Inevitability honey will crystallize. While it’s a simple matter to heat up one or two jars in a hot water bath on the stove, heating up many jars or buckets can be a problem. Bucket warmers (a simple heating strap that goes around the bucket of honey) don’t heat evenly and have no thermostat so it’s possible to overheat the honey. Alternately putting jars in water ruins the label on the jar and leaves rings.
This simple honey warmer solves the problem.
|The warmer is built out of an old chest freezer that had been sitting in the barn and had been used for storing drawn frames. Any old chest freezer or even an upright refrigerator will do, or you can use a simple wooden box with some insulation. Anything that has some insulation and is big enough fit the buckets or jars you have will do.|
For a heat source I used an inexpensive ($20) ceramic heater (It’s the black box in the picture below). One or more incandescent light bulbs would work for a heat source as well. I disabled the built-in thermostat because it isn’t terribly accurate and used a Ranco ETC controller (model number ETC-111000, available from www.etcsupply.com or from our store.) Do not disable the safety switch in the heater however. It’s really overkill for the task, but is a nice digital controller that can be set from -30 to 220 degree Fahrenheit, has adjustable differential, and it can control 120v directly. Thermostats sold for use in your home often only control 24v and can’t be set over about 90 degrees. A cheaper alternative is wafer type incubator thermostat switch (Adjustable from 75 to 115 degrees and is available from www.dblrsupply.com)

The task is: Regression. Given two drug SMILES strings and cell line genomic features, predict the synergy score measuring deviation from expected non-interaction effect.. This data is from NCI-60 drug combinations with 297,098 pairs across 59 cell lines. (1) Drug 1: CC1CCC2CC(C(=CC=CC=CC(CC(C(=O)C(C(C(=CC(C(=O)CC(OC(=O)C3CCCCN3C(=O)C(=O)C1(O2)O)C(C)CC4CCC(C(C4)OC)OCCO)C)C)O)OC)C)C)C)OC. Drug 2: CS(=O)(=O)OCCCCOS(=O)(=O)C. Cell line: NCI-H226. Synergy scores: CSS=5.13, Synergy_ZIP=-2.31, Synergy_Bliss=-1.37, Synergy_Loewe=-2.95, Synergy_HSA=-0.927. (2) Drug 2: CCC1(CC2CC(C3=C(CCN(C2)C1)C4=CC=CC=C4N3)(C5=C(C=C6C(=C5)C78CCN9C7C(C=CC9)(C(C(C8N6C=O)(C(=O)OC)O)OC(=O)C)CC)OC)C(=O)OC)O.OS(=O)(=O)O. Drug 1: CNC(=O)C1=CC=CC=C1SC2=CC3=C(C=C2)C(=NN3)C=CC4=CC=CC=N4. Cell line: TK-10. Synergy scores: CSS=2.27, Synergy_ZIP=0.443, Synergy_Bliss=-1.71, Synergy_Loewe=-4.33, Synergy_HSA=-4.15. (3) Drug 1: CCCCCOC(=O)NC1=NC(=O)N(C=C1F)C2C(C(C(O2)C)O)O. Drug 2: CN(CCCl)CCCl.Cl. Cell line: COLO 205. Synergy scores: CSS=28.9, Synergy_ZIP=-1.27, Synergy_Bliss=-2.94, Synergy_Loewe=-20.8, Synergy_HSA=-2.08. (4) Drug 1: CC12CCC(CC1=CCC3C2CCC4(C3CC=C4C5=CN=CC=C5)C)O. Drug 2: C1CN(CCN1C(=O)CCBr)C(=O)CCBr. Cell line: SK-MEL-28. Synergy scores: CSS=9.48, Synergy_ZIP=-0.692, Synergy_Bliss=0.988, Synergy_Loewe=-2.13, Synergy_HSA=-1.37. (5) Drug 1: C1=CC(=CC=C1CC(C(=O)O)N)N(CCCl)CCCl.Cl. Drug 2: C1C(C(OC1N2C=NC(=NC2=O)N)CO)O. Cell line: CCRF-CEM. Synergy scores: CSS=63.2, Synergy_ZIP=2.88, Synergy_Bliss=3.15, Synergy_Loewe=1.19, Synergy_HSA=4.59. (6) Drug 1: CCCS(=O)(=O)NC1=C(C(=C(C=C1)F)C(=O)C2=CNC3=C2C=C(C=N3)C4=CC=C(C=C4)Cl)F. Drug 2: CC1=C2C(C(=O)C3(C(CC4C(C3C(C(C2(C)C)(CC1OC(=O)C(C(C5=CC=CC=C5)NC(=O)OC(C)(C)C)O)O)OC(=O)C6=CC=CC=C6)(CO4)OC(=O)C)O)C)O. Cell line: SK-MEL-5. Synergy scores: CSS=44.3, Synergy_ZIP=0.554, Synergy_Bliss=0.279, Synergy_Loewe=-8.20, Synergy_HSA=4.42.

With larger warmers, such as this, you will also need to add a small fan so the temperature remains even. Without the fan the temperature from the bottom to the top of the chamber can vary by several degrees which means the bottom of the buckets may remain crystallized if you are only setting it to just the temperature to liquify the honey.
The heater is placed on the bottom of the chest freezer and a wooden rack is placed over that. If using light bulbs for heat make sure there is enough space between the bulbs so as not to overheat the honey or even melt the buckets or plastic jars. You may even want to consider putting some aluminum flashing between the bulbs and honey containers so as not to heat the honey directly.
This chest freezer is large enough to hold 7 five gallon buckets (or lots of jars) at a time. To avoid overheating the honey or pasteurizing it, honey can be heated this way to fairly low temperatures, but it will take several day to fully liquify. Heating the honey to higher temperatures (above 100 degrees) will take less time, but can degrade the honey and it should be stored at high temperatures. This warmer is also useful for warming up creamed honey overnight (to around 90 degrees) so that buckets of creamed honey are soft enough to bottle easily.